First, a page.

By Anand Vasu
Police in Aurora, Colorado, said the southbound interstate 225 was intentionally blocked by 600 to 800 vehicles while street racing took place and weapons were waved. The incident occurred at night on March 7, according to a report on Fox News Denver.
In addition, there were reports of fireworks and smoke, police said. The area was eventually cleared but police believed that the street racing action could simply move to another location and were monitoring developments.
This came on the back of a motor accident at the intersection of 120th Avenue and Colorado Boulevard in Thornton. Three men were killed and several others injured as two speeding cars rammed into stationary vehicles art the intersection.
Those killed were believed to have been in the speeding vehicles.
“I saw video and it was just horrific,” Jenna Hirsch, was quoted as saying by CBS Denver “The crash, huge flames. I heard people got burned alive. It sounded really awful.”
“It is every single night. It is bad,” Hirsch added. “We moved from downtown Denver to get away from the car noise and gun shots. Living up here has been 100 times worse. I feel like we are calling the cops every weekend to report the street racing that is continuing.”
Thornton police said they were yet to establish a direct connection between street racing and the incident.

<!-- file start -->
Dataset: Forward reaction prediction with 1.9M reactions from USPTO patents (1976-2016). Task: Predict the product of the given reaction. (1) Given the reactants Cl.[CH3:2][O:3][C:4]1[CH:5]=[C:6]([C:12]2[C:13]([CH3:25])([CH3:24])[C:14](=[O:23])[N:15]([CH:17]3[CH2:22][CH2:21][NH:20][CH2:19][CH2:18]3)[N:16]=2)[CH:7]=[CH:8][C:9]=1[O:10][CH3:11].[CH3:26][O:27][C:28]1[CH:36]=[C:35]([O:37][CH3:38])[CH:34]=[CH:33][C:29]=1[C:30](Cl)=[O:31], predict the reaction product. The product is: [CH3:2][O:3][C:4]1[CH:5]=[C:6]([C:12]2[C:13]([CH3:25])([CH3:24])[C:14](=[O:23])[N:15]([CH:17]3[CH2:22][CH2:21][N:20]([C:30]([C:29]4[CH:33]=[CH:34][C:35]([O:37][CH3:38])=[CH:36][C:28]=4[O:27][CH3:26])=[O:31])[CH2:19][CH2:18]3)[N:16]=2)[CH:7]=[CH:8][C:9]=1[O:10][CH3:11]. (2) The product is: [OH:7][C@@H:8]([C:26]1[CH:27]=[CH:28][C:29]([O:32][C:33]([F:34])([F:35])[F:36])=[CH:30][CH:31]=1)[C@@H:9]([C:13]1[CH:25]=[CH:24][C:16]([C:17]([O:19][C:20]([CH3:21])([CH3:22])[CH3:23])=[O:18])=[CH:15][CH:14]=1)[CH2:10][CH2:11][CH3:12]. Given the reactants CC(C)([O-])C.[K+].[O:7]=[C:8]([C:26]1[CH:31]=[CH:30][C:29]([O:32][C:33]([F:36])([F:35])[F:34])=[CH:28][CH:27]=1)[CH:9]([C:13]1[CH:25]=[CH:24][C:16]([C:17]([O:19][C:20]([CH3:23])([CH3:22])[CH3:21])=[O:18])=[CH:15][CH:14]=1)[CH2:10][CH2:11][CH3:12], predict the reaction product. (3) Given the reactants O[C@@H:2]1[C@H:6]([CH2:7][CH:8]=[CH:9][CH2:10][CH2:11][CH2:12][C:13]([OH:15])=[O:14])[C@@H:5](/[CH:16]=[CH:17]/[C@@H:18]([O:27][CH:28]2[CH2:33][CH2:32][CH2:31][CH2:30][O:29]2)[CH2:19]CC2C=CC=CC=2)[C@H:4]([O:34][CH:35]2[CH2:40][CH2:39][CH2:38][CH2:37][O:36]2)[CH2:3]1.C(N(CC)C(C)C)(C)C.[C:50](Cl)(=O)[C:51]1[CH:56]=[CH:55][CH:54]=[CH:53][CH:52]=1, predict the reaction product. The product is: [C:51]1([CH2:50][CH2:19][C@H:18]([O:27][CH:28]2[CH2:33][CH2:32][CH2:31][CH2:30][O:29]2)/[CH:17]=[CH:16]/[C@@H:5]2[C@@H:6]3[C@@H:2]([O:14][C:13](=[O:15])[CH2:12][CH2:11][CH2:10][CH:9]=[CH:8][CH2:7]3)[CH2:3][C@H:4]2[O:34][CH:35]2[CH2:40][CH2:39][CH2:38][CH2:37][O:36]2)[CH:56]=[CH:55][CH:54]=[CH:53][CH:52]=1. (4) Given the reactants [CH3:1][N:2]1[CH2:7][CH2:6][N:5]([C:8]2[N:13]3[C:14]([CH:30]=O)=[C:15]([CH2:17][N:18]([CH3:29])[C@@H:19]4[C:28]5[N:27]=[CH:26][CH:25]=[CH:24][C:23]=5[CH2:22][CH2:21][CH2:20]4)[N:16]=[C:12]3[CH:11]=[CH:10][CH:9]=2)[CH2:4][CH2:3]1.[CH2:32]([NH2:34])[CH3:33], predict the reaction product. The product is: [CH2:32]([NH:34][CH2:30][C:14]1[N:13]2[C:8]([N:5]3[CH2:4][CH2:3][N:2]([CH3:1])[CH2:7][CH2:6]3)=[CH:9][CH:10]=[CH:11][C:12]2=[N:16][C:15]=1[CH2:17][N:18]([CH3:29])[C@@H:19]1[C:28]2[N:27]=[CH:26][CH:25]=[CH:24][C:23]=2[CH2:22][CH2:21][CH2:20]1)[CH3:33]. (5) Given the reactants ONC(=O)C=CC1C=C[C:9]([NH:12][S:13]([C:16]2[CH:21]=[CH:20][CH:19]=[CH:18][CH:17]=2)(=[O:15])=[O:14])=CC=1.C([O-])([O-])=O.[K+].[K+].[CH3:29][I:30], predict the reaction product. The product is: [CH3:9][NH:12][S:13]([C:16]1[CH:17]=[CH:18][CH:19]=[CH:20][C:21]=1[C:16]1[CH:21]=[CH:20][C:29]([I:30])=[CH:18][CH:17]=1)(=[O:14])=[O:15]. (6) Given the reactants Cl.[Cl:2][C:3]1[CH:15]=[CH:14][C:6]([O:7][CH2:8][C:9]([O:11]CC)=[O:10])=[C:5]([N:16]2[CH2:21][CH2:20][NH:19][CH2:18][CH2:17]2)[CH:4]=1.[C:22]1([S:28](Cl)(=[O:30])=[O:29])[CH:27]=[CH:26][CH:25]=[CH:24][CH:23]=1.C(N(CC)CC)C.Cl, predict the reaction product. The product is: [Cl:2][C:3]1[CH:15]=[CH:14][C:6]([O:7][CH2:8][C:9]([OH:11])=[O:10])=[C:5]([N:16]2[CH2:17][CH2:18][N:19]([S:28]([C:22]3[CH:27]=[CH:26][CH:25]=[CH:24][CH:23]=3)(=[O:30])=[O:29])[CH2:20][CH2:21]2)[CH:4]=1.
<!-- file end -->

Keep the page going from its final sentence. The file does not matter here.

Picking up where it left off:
Just last month, Colorado Springs City Council members were believed to be in support of an ordinance allowing law enforcement to seize vehicles they believed were connected to crime, in an effort to curb street racing in the region.
Under the proposed legislation, police officers could seize vehicles that were believed to have been used in illegal activity or used to facilitate illegal activity.
This included including fleeing from police during a traffic stop, gang-related activity, any drive-by crime, street contests or prostitution. The seizures would happen through a civil process.
“What we’re really looking at is a positive way of impacting the behavior here in Colorado Springs,”said David Edmundson, commander of Colorado Springs Police Department’s Sand Creek Division, to The Gazette.
While parents raised concerns that their vehicles may be used in such activity without their knowledge, resulting in seizures, there were safeguards in place to reduce such cases.
Police would issue a warning letter before seizing the vehicle in cases where the owner is unaware of what it’s is being used for, law enforcement said. If the same car was used in illegal activity a second time, this evidence would be presented to the city attorney to obtain a court order and seize the vehicle.
Law enforcement has said for long that social media was making it easier and easier for street racers to plan events and get together at short notice. While these posts do not give away details about the activity planned, those indulging in these activities understand the coded messages.